Homework_2 - Introduction To Materials Science, Chapter 1,...

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Unformatted text preview: Introduction To Materials Science, Chapter 1, Introduction Composites Thin crystalline platelets grown fromCr,lut-on ,- Mo ihs voldhis crystal structure so !i Fe cha na f e t back and forth: chain-folded model Spring 2007 Engineering Material Polyethylene Polymer composite materials: reinforcing glass fibers in a polymer matrix. University of Virginia, Dept. of Materials Science and Engineering Homework #2 18 The average chain length is much greater than the thickness of the crystallite University of Virginia, Dept. of Materials Science and Engiineeriing of Virgi24ia, Dept. of Materials Science and Engineering U n v e r s ty n 9 Reading Assignments Chapters 1, 2 Chapter 3 sections 1-14 Chapter 12 sections 1-4 Chater 14 sections 1-4 1. Linear and Planar Densities a. Determine the planar density and packing fraction for FCC nickel in the (100), (110) and (111) planes. Which, if any, of these planes is close packed. b. Sketch a portion of the (110) atomic plane in the bcc structure. The portion that you are to sketch must extend from 1,0,0 (lower left) to -1,2,0 (lower right) to -1,2,2 (upper right) to 1,0,2 (upper left). c. Represent the atoms as contacting circles and show the [1 1 1 ]direction and the [ 1 10 ] direction. [The atoms should lie in the plane of the paper, and your sketch must be scaled correctly.] 2. Ceramic Structure Draw the unit cells of cesium chloride, sodium chloride, and zinc-blende crystal structures. Using the ionic radii, establish the anticipated crystal structures for the following compounds (assuming they are cubic) and determine the lattice parameter (i.e. the size of the cubic unit cell) in each case. i) MgO iii) CsCl ii) NaCl iv) LiI Spring 2007 Engineering Material 3. Imperfection in Solids In terms of the metal atom radius R, determine radius r of the largest sphere that could fit into an 1/2 0 1/2 interstitial site in a bcc metal without pushing the metal atoms apart. For this type of problem, (and only for this type of problem), assume that the metal atoms are contacting spheres. [1 points] Energy x A B Figure 1 a. Explain in your own words the significance of line defects and point defects to the properties of materials [2 points] b. The number of vacancies in some hypothetical metal increases by a factor of five when the temperature is increased from 1000˚K to 1120˚K. Compute the energy for vacancy formation assuming that the density of the metal remains the same over this temperature range. [2 points] c. The interstitial site for dissolving a carbon in α-Fe is shown in the figure. 1. How much oversize is the C atom in α-Fe. 2. Consider now the case for interstitial solution of Carbon in high-temperature fcc structure of γ-Fe. The largest interstitial site is a [1/2 0 1] type 3. Sketch this interstitial solution in a manner similar to the figure below [1 point] 4. Determine by how much the C atom in γ-Fe is oversize [3 points] (Note the atomic radius for fcc iron is 0.127 nm) ...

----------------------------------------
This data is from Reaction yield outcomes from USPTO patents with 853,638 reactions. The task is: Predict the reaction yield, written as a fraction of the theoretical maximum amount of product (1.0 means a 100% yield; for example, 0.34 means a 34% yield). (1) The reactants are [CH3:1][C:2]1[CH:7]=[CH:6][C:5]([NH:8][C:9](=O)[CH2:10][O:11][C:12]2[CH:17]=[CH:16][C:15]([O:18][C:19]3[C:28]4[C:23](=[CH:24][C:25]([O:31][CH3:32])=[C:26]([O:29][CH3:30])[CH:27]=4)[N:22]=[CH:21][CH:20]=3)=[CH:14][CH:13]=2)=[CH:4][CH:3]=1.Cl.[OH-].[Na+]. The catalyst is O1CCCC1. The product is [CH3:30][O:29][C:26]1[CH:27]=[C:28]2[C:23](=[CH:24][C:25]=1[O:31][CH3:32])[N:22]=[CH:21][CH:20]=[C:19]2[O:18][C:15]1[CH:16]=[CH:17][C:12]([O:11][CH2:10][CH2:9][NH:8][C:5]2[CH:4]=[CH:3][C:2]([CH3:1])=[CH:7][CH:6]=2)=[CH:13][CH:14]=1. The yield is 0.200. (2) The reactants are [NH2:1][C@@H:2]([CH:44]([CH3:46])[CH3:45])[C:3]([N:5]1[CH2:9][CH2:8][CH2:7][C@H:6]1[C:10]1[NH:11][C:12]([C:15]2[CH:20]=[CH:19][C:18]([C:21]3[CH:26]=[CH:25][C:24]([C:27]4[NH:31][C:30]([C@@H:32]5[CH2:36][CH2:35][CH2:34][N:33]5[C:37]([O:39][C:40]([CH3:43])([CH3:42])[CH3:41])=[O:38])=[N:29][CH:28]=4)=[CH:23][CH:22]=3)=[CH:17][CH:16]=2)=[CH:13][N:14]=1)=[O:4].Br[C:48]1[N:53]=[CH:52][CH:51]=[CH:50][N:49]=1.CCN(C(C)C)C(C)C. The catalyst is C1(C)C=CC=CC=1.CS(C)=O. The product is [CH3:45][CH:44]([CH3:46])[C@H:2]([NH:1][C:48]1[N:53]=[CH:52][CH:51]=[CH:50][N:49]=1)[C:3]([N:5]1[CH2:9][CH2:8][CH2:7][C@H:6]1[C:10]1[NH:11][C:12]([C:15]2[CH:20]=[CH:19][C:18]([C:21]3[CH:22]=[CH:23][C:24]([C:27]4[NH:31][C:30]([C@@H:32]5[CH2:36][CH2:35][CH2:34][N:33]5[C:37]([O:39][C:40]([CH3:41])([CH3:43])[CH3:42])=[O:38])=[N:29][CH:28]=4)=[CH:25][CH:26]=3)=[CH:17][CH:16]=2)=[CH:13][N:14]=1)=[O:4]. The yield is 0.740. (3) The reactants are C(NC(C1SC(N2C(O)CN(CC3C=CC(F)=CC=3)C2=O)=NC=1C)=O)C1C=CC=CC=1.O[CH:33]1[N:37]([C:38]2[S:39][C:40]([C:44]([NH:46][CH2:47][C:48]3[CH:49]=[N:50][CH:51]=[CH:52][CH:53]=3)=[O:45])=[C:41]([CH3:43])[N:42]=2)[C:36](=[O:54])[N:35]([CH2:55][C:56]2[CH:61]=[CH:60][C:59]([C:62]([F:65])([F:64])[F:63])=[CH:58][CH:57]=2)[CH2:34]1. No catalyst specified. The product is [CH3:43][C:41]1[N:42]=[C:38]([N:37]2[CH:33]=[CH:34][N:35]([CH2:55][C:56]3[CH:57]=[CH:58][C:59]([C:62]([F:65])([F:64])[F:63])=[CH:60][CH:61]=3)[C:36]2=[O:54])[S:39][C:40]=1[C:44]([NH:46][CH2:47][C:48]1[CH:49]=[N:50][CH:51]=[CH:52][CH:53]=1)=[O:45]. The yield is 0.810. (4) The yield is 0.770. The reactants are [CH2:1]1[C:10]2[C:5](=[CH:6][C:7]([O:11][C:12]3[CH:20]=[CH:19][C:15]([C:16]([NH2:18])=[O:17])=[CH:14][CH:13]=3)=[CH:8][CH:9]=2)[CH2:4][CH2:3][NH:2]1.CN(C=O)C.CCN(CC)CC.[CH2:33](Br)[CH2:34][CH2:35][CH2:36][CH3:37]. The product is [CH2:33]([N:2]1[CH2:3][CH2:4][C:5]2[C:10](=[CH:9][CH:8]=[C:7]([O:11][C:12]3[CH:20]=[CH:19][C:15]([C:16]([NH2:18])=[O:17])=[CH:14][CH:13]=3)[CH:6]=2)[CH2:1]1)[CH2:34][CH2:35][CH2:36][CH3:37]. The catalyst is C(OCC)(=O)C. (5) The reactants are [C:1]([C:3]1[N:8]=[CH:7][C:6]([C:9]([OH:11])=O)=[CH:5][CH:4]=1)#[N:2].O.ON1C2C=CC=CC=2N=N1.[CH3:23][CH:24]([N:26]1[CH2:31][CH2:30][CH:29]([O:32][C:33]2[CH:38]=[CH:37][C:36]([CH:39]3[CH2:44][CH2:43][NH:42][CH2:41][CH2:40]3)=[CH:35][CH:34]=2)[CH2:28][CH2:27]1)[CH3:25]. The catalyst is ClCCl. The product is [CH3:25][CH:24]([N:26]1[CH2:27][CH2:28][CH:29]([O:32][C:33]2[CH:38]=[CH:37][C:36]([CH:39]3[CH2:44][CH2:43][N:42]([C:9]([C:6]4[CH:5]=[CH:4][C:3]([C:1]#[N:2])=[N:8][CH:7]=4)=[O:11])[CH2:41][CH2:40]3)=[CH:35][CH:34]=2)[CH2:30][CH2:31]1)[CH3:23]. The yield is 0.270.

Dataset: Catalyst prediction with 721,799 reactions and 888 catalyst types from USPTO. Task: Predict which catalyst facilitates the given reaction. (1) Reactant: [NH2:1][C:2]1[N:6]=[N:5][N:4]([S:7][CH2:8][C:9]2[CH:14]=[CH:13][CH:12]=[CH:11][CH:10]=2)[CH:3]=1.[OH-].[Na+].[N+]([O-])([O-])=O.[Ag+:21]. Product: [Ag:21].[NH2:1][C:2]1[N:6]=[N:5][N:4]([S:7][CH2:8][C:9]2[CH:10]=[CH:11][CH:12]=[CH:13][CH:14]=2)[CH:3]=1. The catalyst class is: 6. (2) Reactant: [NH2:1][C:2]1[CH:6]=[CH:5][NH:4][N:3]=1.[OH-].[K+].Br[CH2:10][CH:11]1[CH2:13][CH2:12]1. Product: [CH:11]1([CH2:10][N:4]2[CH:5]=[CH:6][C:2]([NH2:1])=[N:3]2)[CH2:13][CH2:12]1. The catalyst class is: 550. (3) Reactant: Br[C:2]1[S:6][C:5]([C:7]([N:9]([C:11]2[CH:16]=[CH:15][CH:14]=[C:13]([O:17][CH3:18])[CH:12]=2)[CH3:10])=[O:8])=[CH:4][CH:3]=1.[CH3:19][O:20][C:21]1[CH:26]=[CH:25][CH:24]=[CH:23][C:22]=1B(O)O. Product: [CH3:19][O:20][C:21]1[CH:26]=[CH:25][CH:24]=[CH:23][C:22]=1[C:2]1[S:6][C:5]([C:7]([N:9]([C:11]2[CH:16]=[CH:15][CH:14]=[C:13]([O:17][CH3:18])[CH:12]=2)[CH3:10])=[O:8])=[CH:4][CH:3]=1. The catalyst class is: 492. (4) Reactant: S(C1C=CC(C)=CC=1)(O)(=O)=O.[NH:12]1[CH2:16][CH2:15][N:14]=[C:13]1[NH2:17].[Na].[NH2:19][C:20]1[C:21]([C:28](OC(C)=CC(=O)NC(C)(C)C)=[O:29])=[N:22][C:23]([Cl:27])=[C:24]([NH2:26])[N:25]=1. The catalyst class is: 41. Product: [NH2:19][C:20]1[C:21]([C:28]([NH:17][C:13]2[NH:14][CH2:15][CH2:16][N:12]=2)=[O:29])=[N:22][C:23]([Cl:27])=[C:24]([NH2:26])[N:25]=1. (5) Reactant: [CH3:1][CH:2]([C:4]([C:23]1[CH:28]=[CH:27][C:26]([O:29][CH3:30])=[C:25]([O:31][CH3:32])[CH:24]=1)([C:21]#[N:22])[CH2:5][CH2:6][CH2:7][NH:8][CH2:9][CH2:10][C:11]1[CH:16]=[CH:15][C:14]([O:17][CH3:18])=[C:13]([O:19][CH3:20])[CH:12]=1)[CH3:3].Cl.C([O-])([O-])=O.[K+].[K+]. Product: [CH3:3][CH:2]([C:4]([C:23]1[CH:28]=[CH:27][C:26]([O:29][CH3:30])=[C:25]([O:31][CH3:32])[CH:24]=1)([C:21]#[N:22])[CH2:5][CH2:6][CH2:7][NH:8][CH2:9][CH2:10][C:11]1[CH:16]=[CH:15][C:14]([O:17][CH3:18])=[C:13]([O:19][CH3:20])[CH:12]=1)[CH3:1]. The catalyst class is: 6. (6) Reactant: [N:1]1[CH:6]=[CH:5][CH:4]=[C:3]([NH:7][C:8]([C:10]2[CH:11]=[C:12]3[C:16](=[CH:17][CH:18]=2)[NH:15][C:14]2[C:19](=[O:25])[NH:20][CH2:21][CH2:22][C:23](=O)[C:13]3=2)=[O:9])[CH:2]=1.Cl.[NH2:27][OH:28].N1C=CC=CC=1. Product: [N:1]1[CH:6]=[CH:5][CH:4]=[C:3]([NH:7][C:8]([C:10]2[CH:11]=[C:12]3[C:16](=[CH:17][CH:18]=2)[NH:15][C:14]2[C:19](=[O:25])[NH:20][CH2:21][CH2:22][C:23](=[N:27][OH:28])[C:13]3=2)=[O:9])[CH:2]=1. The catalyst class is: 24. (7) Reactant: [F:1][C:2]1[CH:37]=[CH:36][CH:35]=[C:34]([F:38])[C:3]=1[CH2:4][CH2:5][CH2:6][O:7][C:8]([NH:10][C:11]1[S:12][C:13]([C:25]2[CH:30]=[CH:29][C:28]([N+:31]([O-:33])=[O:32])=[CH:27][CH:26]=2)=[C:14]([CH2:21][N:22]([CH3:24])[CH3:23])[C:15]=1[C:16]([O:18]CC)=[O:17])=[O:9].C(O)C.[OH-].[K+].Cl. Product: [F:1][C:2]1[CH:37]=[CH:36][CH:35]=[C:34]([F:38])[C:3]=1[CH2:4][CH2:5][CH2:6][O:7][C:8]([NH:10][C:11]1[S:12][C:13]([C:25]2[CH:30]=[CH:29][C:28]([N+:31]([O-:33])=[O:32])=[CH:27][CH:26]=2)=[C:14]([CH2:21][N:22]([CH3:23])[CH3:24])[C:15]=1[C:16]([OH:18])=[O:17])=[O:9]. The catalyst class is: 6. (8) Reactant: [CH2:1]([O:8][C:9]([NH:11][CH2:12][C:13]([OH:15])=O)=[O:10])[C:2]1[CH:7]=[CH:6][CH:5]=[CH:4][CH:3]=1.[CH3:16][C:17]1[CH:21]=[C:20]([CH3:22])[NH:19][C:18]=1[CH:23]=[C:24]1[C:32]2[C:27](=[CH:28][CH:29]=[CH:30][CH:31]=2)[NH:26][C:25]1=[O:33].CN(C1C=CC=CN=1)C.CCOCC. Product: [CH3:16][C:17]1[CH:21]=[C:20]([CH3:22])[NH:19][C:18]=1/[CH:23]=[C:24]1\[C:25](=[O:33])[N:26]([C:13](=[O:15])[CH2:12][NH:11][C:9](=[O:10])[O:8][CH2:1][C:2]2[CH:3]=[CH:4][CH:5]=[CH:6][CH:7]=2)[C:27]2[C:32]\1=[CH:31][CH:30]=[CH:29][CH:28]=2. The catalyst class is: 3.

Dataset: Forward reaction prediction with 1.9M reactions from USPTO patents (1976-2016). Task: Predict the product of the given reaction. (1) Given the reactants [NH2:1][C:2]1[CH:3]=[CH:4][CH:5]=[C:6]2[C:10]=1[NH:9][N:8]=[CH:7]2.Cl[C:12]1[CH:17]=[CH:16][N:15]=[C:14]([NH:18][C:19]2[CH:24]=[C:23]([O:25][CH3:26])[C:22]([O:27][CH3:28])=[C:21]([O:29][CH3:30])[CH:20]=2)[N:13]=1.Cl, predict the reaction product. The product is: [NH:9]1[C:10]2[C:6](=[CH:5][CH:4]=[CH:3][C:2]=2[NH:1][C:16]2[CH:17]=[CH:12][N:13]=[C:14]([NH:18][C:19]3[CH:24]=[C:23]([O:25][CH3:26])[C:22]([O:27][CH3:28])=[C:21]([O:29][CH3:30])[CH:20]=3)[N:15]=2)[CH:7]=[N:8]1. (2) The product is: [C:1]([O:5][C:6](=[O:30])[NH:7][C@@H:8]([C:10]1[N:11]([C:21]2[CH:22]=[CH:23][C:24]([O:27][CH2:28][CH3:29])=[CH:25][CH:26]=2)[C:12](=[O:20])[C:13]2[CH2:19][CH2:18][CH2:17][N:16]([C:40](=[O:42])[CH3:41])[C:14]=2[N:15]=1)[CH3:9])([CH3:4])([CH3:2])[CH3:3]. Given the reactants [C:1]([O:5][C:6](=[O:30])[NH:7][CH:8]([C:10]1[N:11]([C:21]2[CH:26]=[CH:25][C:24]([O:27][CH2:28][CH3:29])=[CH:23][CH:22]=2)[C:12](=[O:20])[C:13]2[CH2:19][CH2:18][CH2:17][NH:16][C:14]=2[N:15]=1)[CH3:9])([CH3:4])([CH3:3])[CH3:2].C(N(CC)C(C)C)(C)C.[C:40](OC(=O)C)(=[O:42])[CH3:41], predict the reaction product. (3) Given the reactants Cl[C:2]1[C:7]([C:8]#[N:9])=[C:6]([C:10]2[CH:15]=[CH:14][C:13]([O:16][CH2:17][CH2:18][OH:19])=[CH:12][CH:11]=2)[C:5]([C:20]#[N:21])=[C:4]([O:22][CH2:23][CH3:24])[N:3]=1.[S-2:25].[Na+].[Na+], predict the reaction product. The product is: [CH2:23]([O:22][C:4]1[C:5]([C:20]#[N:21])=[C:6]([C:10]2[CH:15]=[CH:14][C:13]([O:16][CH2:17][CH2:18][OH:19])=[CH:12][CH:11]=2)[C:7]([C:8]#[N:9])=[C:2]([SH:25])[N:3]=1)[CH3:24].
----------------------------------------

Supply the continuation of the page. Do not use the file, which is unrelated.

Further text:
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This note was uploaded on 02/07/2011 for the course MECH 340 taught by Professor Marwandarwiche during the Summer '07 term at American University of Beirut.

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